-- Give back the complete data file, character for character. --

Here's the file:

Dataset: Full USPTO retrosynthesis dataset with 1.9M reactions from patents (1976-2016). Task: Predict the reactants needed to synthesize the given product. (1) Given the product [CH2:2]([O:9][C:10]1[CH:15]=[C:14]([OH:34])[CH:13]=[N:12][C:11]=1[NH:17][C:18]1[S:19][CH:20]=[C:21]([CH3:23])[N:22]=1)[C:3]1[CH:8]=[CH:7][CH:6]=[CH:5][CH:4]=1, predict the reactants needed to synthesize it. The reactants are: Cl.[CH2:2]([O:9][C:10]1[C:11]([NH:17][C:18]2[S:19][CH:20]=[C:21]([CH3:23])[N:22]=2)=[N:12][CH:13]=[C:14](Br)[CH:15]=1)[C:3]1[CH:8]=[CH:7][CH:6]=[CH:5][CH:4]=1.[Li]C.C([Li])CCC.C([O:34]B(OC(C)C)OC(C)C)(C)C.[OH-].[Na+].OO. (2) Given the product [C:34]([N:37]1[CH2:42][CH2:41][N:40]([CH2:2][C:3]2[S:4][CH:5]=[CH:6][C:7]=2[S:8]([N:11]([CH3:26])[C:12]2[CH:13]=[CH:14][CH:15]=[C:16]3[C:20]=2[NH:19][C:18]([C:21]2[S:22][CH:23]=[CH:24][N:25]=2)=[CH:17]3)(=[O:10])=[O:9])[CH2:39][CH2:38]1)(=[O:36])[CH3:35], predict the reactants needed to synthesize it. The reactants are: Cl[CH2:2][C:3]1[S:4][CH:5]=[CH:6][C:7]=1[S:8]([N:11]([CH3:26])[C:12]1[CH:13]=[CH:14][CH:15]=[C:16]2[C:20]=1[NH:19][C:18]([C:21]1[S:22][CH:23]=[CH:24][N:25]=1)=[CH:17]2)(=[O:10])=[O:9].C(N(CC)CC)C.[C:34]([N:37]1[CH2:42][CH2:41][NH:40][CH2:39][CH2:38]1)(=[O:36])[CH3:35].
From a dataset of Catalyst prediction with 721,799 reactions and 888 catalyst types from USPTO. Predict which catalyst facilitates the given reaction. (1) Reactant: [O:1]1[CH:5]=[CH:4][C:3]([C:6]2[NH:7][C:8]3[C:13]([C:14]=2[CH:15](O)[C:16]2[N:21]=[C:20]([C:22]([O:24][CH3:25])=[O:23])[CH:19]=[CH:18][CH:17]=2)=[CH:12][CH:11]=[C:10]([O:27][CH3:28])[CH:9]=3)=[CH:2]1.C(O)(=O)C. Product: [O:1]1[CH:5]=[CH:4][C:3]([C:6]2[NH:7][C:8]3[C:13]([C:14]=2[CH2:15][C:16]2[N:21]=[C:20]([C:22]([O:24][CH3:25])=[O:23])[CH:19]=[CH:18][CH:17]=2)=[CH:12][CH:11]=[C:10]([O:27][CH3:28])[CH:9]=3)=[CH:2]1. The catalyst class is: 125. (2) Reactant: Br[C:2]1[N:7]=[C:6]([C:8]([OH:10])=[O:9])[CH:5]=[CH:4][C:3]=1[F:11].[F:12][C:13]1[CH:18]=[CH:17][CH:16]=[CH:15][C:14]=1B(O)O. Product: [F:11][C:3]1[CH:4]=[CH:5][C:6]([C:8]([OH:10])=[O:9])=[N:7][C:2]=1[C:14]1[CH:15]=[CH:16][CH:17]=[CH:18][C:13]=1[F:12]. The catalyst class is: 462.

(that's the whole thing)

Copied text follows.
Dataset: Full USPTO retrosynthesis dataset with 1.9M reactions from patents (1976-2016). Task: Predict the reactants needed to synthesize the given product. (1) Given the product [CH2:2]([O:9][C:10]1[CH:15]=[C:14]([OH:34])[CH:13]=[N:12][C:11]=1[NH:17][C:18]1[S:19][CH:20]=[C:21]([CH3:23])[N:22]=1)[C:3]1[CH:8]=[CH:7][CH:6]=[CH:5][CH:4]=1, predict the reactants needed to synthesize it. The reactants are: Cl.[CH2:2]([O:9][C:10]1[C:11]([NH:17][C:18]2[S:19][CH:20]=[C:21]([CH3:23])[N:22]=2)=[N:12][CH:13]=[C:14](Br)[CH:15]=1)[C:3]1[CH:8]=[CH:7][CH:6]=[CH:5][CH:4]=1.[Li]C.C([Li])CCC.C([O:34]B(OC(C)C)OC(C)C)(C)C.[OH-].[Na+].OO. (2) Given the product [C:34]([N:37]1[CH2:42][CH2:41][N:40]([CH2:2][C:3]2[S:4][CH:5]=[CH:6][C:7]=2[S:8]([N:11]([CH3:26])[C:12]2[CH:13]=[CH:14][CH:15]=[C:16]3[C:20]=2[NH:19][C:18]([C:21]2[S:22][CH:23]=[CH:24][N:25]=2)=[CH:17]3)(=[O:10])=[O:9])[CH2:39][CH2:38]1)(=[O:36])[CH3:35], predict the reactants needed to synthesize it. The reactants are: Cl[CH2:2][C:3]1[S:4][CH:5]=[CH:6][C:7]=1[S:8]([N:11]([CH3:26])[C:12]1[CH:13]=[CH:14][CH:15]=[C:16]2[C:20]=1[NH:19][C:18]([C:21]1[S:22][CH:23]=[CH:24][N:25]=1)=[CH:17]2)(=[O:10])=[O:9].C(N(CC)CC)C.[C:34]([N:37]1[CH2:42][CH2:41][NH:40][CH2:39][CH2:38]1)(=[O:36])[CH3:35].
From a dataset of Catalyst prediction with 721,799 reactions and 888 catalyst types from USPTO. Predict which catalyst facilitates the given reaction. (1) Reactant: [O:1]1[CH:5]=[CH:4][C:3]([C:6]2[NH:7][C:8]3[C:13]([C:14]=2[CH:15](O)[C:16]2[N:21]=[C:20]([C:22]([O:24][CH3:25])=[O:23])[CH:19]=[CH:18][CH:17]=2)=[CH:12][CH:11]=[C:10]([O:27][CH3:28])[CH:9]=3)=[CH:2]1.C(O)(=O)C. Product: [O:1]1[CH:5]=[CH:4][C:3]([C:6]2[NH:7][C:8]3[C:13]([C:14]=2[CH2:15][C:16]2[N:21]=[C:20]([C:22]([O:24][CH3:25])=[O:23])[CH:19]=[CH:18][CH:17]=2)=[CH:12][CH:11]=[C:10]([O:27][CH3:28])[CH:9]=3)=[CH:2]1. The catalyst class is: 125. (2) Reactant: Br[C:2]1[N:7]=[C:6]([C:8]([OH:10])=[O:9])[CH:5]=[CH:4][C:3]=1[F:11].[F:12][C:13]1[CH:18]=[CH:17][CH:16]=[CH:15][C:14]=1B(O)O. Product: [F:11][C:3]1[CH:4]=[CH:5][C:6]([C:8]([OH:10])=[O:9])=[N:7][C:2]=1[C:14]1[CH:15]=[CH:16][CH:17]=[CH:18][C:13]=1[F:12]. The catalyst class is: 462.